Any study of sanskrit should begin with a study of the sound system. For an excellent lesson on the sound system of sanskrit, please refer to:learnsanskrit.org - Sanskrit Vowels
This resource includes audio clips to give the correct sound for each of the sanskrit letters beginning with the simple vowels and following through to the consonants by way of the ‘next’ links. Getting the basic sounds correct takes a little practice (of course it helps if you speak an Indian language as you mother tongue in which case you will already be familiar with the sounds and much of the vocabulary of sanskrit).
Once you are familiar with the basic sounds things become more interesting as we move on to constructing some very simple sentences. Occasionally we will be able to refer to sanskrit texts such as the Bhagavad Gita in which the beauty of sanskrit verse is utilised. Also, as we progress you will be introduced to the basic use of nouns, verbs and various items of grammar.
अ आ इ ई उ ऊ ए ऐ ओ औ
First and foremost, let’s begin with the sanskrit sound system. In the following table the main letters of the ‘devanagari’ script are represented. Devanagari is the most commonly used script for writing sanskrit.
The vowels ऋ and ऌ are deliberately excluded for now. These are rarely used except for the following exceptions of words starting with ऋ (ṛ):
ऋग्वेद - ṛigved 'Rig Veda'
ऋणं - ṛṇ 'debt' (pronounced 'rrin')
ऋतुः - ṛtuh 'season' (pronounced like 'rituh')
ऋश्य - ṛśya 'a white-footed antelope' (pronounced like 'rishya')
ऋषभः - ṛṡabhah 'a bull' (pronounced like 'rishabha')
ऋषिः - ṛṡih 'a sage, seer' (pronounced like 'rishi')
Each consonant is followed by an inherent ‘a’ vowel. That’s an ‘a’ as in ‘mama’.
The text version of these tables is available in the PDF version (link at bottom of page).
|Simple Vowels and Dipthongs|
|Consonants and Semi-vowels|
It is advisable to practice the sounds of the sanskrit ‘alphabet’ repeatedly until they become correct. Once the main sounds and letters are mastered, we can then deal with basic sounds that combine a consonant with another vowel (other than the inherent ‘a’ sound which we have already seen in the previous table).
The following table represents most of the main sounds in which a consonant (in this case 'k') is combined with the main vowels.
|Consonant and Vowel Combined|
The same process can be applied to the other consonants, for example गा गि गै and गं ग: ग् र्ग
The ् is called virama which cuts off the trailing vowel as in ‘tam’ तम् ‘him’
The anusvāra ं is used as a final ‘m’ as in ‘ahimsāh’ अहिंसाः ‘non-injury’
Visarga : represents a final ‘h’ as in ‘taih’ तै: ‘by them’
Some conjunct consonants take on unique forms, the most common of which are in the following table (let’s not get overwhelmed by too many at this stage).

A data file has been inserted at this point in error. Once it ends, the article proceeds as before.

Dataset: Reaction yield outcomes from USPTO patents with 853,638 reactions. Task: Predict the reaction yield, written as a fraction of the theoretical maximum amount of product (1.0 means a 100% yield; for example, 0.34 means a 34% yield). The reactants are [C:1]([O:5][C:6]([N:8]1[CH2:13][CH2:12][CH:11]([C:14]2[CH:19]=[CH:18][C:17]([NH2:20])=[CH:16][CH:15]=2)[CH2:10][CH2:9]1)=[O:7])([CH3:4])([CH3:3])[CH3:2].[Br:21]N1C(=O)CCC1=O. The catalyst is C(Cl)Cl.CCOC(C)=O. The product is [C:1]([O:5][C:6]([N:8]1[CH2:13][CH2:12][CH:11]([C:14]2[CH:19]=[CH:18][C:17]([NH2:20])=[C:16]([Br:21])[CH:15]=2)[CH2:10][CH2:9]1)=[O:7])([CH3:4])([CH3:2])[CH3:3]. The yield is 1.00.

|Special Conjunct Consonants|
For a more comprehensive list please refer to:
learnsanskrit.org - Sanskrit Letters
There are a number of aspects of sanskrit which make it particularly difficult for the beginner, compared to other languages.This is particularly so for people from a non-Indian background. However, the awkward aspects of sanskrit are not without a very useful purpose.
Sandhi which probably means ‘conjunction’ or ‘joint’ (as it does in a physiological sense in ayurveda) is the way in which words join together. This can make reading words a little difficult in the beginning as the spelling of words changes when joined with other words. Of course, this only refers to the written language. Sandhi occurs naturally in all spoken languages, but in sanskrit the changes are reproduced in writing (something which is rare in almost all other languages). Following is an example of sandhi:
वाय्वर्कसोमानां - vāyvarkasomānām
Now if we remove sandhi and break this down into individual words we get vāyu, arka and somānām which in sanskrit letters (devanagari) will be:
वायु-अर्क-सोमानाम् - vāyu arka somānām
As you can see the result is very different. Most people find this a little awkward. To add to this, notice that soma has a suffux added (-ānām). Because vayu, arka and soma are joined together in a compound word, the plural possessive ending -ānām (suffix) is added to it. Of course this doesn’t make sense until you add the rest of the phrase (or sentence).
वाय्वर्कसोमानां गतिः - vāyvarkasomānām gatih
The paths (gatih) of vayu (wind), arka (sun) and soma (moon).
Of course sandhi can get a bit more complicated than this. Examine the following:
yastvalpamapyupayuktamudarashirogauravakaasashvaasaprasekacchardigaatrasadanaani - whew! give me a break!
Following is the break down into individual words (without sandhi).
य: तु अल्पम् अपि ऊपयुक्तम् ऊदर-शिरो-गौरव कास अश्वास प्रसेक छर्दि गात्र-सदनानि
yah tu alpam api upayuktam udara-shiro-gaurava kaasa shvaasa praseka cchardi gaatra-sadanaani - that's better